Asian Student Union’s “Maid Cafe” pays off

An event that organizers expected to raise $100 brought in over three times the amount – and might become a recurring event.


Ma. Emilia Santander

Victor “Cookie” Lopez (bottom row, left) and Andrew “Mochi” Bui (bottom row, right) posing with attendees.

Ma. Emilia Santander, Copy Desk Chief

On Thursday evening, the Asian Student Union (ASU) organized their first Maid Cafe to raise funds – with low expectations on attendance. 

“We weren’t expecting the event to be as popular as it is,” said Charmae Medina, member of ASU’s multimedia committee.

Left to right: Klark “Caramel” Balay, Kevin “Cherry” Ho, Isaac “Bon Bon” Thomas, Andrew “Mochi” Bui, Bradley “Buttercup” Moises and Victor “Cookie” Lopez lined up to receive attendees. (Ma. Emilia Santander)

As doors opened at 6:30 p.m. in Grand Palm 3 for the first session, students arrived with the “ASU Maid Cafe <3” playing in the background as male members of the board dressed as maids greeted them with “welcome master.” The female members were dressed as butlers awaiting to serve attendees. 

“I think it was a really fun environment, something very new that no one else did before,” said Tania Alan, a junior majoring in computer science attending the event. “So it’s something very unique, and I thought it was really nice.”

Members had to add an additional table and chairs due to the unexpected influx of people. 

“That was the hardest part: accommodating people and making sure we’re organized to actually have a running operation,” said Medina.

Medina was the sole female maid going by “Cakepuff,” and presented the other maids to attendees. All of the maids went by “cute” food names such as “mochi” and “cookie.”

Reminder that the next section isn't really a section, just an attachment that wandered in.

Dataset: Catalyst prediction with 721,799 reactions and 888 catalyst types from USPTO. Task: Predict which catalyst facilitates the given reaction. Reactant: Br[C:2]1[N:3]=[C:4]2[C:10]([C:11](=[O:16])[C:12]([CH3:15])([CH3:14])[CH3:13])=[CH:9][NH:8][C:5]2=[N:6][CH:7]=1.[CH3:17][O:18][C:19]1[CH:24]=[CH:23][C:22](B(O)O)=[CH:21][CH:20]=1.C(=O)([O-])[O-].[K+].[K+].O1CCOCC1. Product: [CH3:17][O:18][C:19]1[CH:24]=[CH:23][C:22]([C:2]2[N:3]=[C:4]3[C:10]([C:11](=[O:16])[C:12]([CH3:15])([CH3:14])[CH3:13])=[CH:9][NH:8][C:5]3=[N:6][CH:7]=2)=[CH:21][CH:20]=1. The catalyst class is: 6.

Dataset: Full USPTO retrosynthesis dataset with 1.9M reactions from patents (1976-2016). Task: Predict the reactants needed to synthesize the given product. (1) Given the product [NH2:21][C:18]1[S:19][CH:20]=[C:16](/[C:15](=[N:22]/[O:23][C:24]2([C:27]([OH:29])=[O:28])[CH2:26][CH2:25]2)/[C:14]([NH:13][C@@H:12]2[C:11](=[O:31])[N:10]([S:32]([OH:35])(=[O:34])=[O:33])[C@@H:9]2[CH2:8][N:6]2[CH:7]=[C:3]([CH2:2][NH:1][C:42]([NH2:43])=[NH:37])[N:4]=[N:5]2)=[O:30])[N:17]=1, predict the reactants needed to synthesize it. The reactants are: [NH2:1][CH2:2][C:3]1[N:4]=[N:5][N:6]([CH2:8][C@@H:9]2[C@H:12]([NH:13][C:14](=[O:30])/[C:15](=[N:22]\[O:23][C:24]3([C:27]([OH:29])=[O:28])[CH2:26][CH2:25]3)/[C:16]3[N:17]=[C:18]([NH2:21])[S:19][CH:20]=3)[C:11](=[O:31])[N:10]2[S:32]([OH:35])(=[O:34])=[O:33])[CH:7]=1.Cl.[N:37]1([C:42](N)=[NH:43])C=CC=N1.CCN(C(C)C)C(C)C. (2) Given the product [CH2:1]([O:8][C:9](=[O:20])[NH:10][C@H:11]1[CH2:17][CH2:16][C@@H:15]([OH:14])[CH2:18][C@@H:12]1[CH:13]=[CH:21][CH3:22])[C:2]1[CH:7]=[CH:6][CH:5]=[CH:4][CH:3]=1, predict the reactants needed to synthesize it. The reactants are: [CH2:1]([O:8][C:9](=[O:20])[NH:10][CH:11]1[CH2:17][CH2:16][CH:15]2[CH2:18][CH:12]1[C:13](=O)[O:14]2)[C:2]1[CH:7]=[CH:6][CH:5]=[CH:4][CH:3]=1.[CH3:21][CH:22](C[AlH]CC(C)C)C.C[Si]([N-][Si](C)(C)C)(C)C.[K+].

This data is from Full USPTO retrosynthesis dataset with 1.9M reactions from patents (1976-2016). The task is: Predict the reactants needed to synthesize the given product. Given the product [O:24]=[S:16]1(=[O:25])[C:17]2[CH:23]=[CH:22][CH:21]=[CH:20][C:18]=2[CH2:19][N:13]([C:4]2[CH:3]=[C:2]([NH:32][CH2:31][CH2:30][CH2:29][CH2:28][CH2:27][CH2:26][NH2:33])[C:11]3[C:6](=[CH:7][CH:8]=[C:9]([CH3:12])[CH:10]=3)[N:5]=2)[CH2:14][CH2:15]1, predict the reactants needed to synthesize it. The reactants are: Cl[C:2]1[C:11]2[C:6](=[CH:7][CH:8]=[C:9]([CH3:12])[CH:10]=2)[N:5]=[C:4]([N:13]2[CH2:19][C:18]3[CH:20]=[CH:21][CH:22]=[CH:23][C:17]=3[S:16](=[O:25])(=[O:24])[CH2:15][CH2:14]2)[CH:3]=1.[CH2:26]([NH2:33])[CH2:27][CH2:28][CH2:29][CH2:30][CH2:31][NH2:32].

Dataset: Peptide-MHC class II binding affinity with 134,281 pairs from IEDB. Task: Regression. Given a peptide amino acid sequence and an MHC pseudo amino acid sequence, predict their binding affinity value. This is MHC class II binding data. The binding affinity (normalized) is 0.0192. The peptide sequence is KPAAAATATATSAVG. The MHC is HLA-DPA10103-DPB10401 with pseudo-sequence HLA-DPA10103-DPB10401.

For both sessions, maids drew messages and pictures with Hershey chocolate syrup, served snacks and drinks, took pictures and played table games with attendees.

There were also guest appearances from ASU’s Atlantic ZeNami dance group and Next in Action (NIA), FAU’s Korean pop dance team. NIA promoted their upcoming showcase

ASU sold $5 tickets that included snacks and entertainment. According to Imani Pettigrew, the organization’s treasurer, the event cost around $200 and members were only expecting to reimburse supplies. At the end, 69 students attended and raised a total of $345.

Klark Balay, ASU’s conference chair, went by the name of “Caramel.” He proposed the idea of the maid cafe back in October, after he saw a pop-up maid shop at Supercon in Miami.

Many students present shared that the “fun” and “interesting” theme of the fundraiser caught their attention. 

Brianna Lopez, a sophomore psychology major, praised the organizers for this unique theme.

“I enjoyed the event and the people who hosted the event. Some people might find it weird and stuff, but [ASU] managed to pull it off,” said Lopez.

ASU members were satisfied with the results and have considered hosting a similar event in the future. 

“I was initially worried that people wouldn’t be so enthusiastic about it,” said Medina. “But I was really happy to see everyone getting into it, and committing the whole cute play.”

For more information about ASU and their events, visit their Instagram.

Ma. Emilia Santander is the Copy Desk Chief at the University Press. For information regarding this or other stories, you can reach her on Instagram @emilias_ed or email her at [email protected].